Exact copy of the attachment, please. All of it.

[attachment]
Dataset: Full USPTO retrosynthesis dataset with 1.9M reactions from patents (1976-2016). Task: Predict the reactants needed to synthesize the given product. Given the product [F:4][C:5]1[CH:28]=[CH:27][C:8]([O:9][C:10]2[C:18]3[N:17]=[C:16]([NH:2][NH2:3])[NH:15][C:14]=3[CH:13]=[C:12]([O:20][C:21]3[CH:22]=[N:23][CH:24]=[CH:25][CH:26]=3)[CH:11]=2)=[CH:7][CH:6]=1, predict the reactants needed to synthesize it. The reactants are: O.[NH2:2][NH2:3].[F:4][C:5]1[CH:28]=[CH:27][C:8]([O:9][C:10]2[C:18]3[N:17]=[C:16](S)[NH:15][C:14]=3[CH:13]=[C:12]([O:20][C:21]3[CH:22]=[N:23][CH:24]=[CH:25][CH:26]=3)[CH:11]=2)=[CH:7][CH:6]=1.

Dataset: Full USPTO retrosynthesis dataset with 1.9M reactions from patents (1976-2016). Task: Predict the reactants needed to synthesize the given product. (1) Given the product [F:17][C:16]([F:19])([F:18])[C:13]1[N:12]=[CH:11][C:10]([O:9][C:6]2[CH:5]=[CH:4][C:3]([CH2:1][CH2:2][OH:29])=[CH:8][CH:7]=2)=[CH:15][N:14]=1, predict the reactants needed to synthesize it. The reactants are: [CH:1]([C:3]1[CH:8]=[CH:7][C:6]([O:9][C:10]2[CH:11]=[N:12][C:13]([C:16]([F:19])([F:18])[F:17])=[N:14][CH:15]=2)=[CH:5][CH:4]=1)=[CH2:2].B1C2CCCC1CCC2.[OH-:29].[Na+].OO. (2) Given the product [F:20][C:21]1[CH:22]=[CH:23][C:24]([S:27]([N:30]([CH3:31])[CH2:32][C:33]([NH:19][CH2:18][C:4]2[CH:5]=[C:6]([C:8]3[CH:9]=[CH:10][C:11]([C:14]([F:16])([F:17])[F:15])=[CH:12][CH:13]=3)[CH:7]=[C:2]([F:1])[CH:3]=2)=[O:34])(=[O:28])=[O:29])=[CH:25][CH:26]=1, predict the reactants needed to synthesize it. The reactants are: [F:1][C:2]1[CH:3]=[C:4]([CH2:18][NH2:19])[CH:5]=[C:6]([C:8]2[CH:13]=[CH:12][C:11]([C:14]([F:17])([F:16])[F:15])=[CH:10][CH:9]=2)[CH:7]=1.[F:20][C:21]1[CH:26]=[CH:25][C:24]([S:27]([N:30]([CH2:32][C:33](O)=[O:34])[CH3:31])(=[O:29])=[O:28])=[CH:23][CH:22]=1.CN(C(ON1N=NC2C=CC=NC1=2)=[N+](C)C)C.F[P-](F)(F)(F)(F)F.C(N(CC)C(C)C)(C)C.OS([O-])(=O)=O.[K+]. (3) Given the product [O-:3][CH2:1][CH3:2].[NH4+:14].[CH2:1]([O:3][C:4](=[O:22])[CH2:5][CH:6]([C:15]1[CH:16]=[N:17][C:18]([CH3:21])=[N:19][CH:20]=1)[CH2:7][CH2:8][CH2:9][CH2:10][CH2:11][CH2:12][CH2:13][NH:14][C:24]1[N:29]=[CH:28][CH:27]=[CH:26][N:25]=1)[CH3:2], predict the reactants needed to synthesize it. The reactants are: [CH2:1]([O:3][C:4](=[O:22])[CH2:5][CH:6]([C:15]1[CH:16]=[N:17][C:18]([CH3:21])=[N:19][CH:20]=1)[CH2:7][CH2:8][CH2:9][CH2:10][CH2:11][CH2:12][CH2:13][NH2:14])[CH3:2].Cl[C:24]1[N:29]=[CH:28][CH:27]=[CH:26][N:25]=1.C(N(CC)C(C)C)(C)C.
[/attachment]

Dataset: Full USPTO retrosynthesis dataset with 1.9M reactions from patents (1976-2016). Task: Predict the reactants needed to synthesize the given product. Given the product [F:4][C:5]1[CH:28]=[CH:27][C:8]([O:9][C:10]2[C:18]3[N:17]=[C:16]([NH:2][NH2:3])[NH:15][C:14]=3[CH:13]=[C:12]([O:20][C:21]3[CH:22]=[N:23][CH:24]=[CH:25][CH:26]=3)[CH:11]=2)=[CH:7][CH:6]=1, predict the reactants needed to synthesize it. The reactants are: O.[NH2:2][NH2:3].[F:4][C:5]1[CH:28]=[CH:27][C:8]([O:9][C:10]2[C:18]3[N:17]=[C:16](S)[NH:15][C:14]=3[CH:13]=[C:12]([O:20][C:21]3[CH:22]=[N:23][CH:24]=[CH:25][CH:26]=3)[CH:11]=2)=[CH:7][CH:6]=1.

Dataset: Full USPTO retrosynthesis dataset with 1.9M reactions from patents (1976-2016). Task: Predict the reactants needed to synthesize the given product. (1) Given the product [F:17][C:16]([F:19])([F:18])[C:13]1[N:12]=[CH:11][C:10]([O:9][C:6]2[CH:5]=[CH:4][C:3]([CH2:1][CH2:2][OH:29])=[CH:8][CH:7]=2)=[CH:15][N:14]=1, predict the reactants needed to synthesize it. The reactants are: [CH:1]([C:3]1[CH:8]=[CH:7][C:6]([O:9][C:10]2[CH:11]=[N:12][C:13]([C:16]([F:19])([F:18])[F:17])=[N:14][CH:15]=2)=[CH:5][CH:4]=1)=[CH2:2].B1C2CCCC1CCC2.[OH-:29].[Na+].OO. (2) Given the product [F:20][C:21]1[CH:22]=[CH:23][C:24]([S:27]([N:30]([CH3:31])[CH2:32][C:33]([NH:19][CH2:18][C:4]2[CH:5]=[C:6]([C:8]3[CH:9]=[CH:10][C:11]([C:14]([F:16])([F:17])[F:15])=[CH:12][CH:13]=3)[CH:7]=[C:2]([F:1])[CH:3]=2)=[O:34])(=[O:28])=[O:29])=[CH:25][CH:26]=1, predict the reactants needed to synthesize it. The reactants are: [F:1][C:2]1[CH:3]=[C:4]([CH2:18][NH2:19])[CH:5]=[C:6]([C:8]2[CH:13]=[CH:12][C:11]([C:14]([F:17])([F:16])[F:15])=[CH:10][CH:9]=2)[CH:7]=1.[F:20][C:21]1[CH:26]=[CH:25][C:24]([S:27]([N:30]([CH2:32][C:33](O)=[O:34])[CH3:31])(=[O:29])=[O:28])=[CH:23][CH:22]=1.CN(C(ON1N=NC2C=CC=NC1=2)=[N+](C)C)C.F[P-](F)(F)(F)(F)F.C(N(CC)C(C)C)(C)C.OS([O-])(=O)=O.[K+]. (3) Given the product [O-:3][CH2:1][CH3:2].[NH4+:14].[CH2:1]([O:3][C:4](=[O:22])[CH2:5][CH:6]([C:15]1[CH:16]=[N:17][C:18]([CH3:21])=[N:19][CH:20]=1)[CH2:7][CH2:8][CH2:9][CH2:10][CH2:11][CH2:12][CH2:13][NH:14][C:24]1[N:29]=[CH:28][CH:27]=[CH:26][N:25]=1)[CH3:2], predict the reactants needed to synthesize it. The reactants are: [CH2:1]([O:3][C:4](=[O:22])[CH2:5][CH:6]([C:15]1[CH:16]=[N:17][C:18]([CH3:21])=[N:19][CH:20]=1)[CH2:7][CH2:8][CH2:9][CH2:10][CH2:11][CH2:12][CH2:13][NH2:14])[CH3:2].Cl[C:24]1[N:29]=[CH:28][CH:27]=[CH:26][N:25]=1.C(N(CC)C(C)C)(C)C.